Terrifying glass sightseeing platforms, historical monuments, mysterious cave dwellings, serene nature and, of course, the unmissable Great Wall; Beijing is a day trip destination of dreams.
With the Forbidden City, the Summer Palace, the winding hutong lanes and countless cool restaurants, bars and museums to work your way around, you’ll never run out of things to do in Beijing itself. There comes a time, however, when even the most committed city slickers need a break from the hustle and bustle of downtown life, and there’s as much to do outside the city as in it. Snap envy-inducing photos of the Great Wall, discover the secrets of China’s long-gone emperors and walk stunning hikes through the hills all within a few hours of the capital.
A day trip to Mutianyu is the quickest and easiest way to see the Great Wall of China from Beijing. Just 75 kilometres (47 miles) north of the city proper, this well-kept but not overly restored section of China’s most famous landmark is surrounded by stunning natural scenery, which changes dramatically from season to season. The official ticketed area of the wall comes complete with a cableway up and a fun luge slide down, but those with a more adventurous nature can hike up the surrounding hills to explore the ‘Wild Wall’ for themselves. Multiple tourist buses run back and forth from the city centre, or you can organise a private car or tour.
Farther out but less crowded because of it, the Jinshanling section of the Great Wall is favoured by hikers and photographers. Around 140km (90mi) northeast of the city, this 10.5km (6.5mi) stretch boasts no less than 67 watchtowers, three beacon towers and five passes between steep stone staircases. Although the sections between the exit and entry gates are only short, the hiking is hard-going. Wear robust shoes and bring snacks, water and plenty of stamina. To get here from the city, take a shuttle bus from the nearby Wangjing West Subway station, book a private car or take a tour.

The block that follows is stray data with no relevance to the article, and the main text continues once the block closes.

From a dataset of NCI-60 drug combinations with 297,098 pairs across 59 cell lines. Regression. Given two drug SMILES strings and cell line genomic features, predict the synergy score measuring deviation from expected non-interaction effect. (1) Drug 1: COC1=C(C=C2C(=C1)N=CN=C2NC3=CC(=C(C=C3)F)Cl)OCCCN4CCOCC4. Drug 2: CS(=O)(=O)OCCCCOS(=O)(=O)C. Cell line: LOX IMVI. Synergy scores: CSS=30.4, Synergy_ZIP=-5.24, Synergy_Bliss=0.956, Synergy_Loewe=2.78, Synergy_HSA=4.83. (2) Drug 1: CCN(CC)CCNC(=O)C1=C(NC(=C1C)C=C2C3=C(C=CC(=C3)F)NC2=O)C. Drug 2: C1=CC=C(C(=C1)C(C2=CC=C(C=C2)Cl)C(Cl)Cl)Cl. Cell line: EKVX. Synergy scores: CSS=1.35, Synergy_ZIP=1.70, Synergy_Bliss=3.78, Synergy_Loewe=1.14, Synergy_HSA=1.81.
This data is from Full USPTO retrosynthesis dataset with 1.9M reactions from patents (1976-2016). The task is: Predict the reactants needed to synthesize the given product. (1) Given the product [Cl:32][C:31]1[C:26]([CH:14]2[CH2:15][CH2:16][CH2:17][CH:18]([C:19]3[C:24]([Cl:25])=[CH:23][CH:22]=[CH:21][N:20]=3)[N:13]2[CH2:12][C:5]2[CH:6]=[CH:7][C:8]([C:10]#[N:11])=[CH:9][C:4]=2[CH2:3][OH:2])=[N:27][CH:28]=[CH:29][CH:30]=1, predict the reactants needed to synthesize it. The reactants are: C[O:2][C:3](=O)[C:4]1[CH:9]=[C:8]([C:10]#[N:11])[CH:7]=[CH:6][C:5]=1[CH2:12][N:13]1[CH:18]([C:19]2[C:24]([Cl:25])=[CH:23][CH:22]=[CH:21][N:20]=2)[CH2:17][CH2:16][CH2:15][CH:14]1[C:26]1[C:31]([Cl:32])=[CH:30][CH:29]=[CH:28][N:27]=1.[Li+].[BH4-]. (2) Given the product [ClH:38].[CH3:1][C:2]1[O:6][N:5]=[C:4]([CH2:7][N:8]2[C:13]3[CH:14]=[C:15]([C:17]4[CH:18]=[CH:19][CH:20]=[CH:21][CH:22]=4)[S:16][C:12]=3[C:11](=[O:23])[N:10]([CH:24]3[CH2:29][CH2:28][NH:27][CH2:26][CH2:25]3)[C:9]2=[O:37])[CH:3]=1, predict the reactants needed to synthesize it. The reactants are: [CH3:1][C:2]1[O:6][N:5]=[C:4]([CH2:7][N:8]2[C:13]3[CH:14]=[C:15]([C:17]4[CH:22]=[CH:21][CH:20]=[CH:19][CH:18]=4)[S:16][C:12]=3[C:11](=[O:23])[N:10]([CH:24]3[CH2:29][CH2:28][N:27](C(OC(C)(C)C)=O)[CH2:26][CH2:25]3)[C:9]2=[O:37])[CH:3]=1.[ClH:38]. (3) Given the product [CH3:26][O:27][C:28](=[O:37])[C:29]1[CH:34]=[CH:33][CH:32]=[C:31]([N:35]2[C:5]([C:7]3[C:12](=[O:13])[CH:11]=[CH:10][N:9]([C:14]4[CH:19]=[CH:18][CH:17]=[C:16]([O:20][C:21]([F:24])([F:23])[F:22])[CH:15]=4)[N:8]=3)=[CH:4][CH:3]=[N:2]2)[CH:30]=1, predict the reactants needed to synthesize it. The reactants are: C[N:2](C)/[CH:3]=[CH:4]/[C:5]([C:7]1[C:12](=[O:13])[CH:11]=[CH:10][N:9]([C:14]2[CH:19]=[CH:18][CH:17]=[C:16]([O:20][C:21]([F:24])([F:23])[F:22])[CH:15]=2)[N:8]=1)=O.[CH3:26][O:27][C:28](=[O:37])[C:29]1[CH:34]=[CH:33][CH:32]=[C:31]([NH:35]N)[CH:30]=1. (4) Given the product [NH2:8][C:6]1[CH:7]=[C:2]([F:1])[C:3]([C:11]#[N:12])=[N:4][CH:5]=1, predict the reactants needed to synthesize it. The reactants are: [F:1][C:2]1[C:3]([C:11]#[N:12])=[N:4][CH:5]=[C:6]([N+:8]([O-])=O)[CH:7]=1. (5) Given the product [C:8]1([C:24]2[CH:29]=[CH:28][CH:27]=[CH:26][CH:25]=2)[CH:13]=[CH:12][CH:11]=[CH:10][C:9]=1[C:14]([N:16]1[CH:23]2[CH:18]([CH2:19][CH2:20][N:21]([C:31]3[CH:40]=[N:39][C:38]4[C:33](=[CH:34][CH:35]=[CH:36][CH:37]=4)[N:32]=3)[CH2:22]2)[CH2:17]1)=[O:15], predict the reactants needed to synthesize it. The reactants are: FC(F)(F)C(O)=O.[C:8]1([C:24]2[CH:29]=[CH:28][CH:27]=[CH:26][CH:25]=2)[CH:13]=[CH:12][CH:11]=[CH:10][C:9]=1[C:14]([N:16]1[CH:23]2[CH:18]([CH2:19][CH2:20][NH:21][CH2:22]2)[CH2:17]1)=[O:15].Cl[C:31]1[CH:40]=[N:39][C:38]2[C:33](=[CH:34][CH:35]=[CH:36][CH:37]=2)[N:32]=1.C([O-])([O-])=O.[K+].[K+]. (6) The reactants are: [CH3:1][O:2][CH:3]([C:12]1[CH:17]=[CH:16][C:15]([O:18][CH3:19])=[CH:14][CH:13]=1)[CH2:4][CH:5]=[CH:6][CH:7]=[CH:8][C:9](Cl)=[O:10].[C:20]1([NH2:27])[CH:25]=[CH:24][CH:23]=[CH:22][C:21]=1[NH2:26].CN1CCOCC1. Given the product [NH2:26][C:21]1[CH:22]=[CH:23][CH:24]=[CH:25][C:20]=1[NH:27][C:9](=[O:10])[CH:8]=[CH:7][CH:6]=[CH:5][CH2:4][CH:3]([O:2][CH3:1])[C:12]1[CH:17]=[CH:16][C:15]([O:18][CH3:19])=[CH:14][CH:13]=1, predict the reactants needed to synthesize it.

Easily combined on a day trip to the Badaling Mutianyu section of the Great Wall, the Ming Tombs lie at the foot of Tianshou Mountain, around 50km (30mi) outside of Beijing. Within a colossal area of 120 square kilometres (46 square miles) are the mausoleums of all 13 Ming dynasty emperors, set apart by distances of between 500 metres (1,640 feet) and 8km (6mi). Even the entrance to the complex, known as the Sacred Way, is long and grand. Seeing all the tombs in one go is naturally not an option, so plot a route and set aside a couple of hours or simply wander about until your legs give way. Bus 872 and the Changping subway line run from Beijing, or you can arrange a private car or a tour.
A trip to Gubei Water Town, set around two hours’ drive from Beijing, can also be combined with seeing the Great Wall — a particularly untouched section called Simatai, which has retained its original form since the Ming dynasty (1368-1664). The town itself is a beautiful water-wrapped community, fed by a reservoir and canals and backed by lush green mountains. Call in at the Sima Liquor Distillery, where you can sample all kinds of Chinese rice wine, and the Yongshun Dye House, where old style looms and spinning machines are on display. Tourist buses run from Dongzhimen in Beijing, or you can arrange a private car or a tour.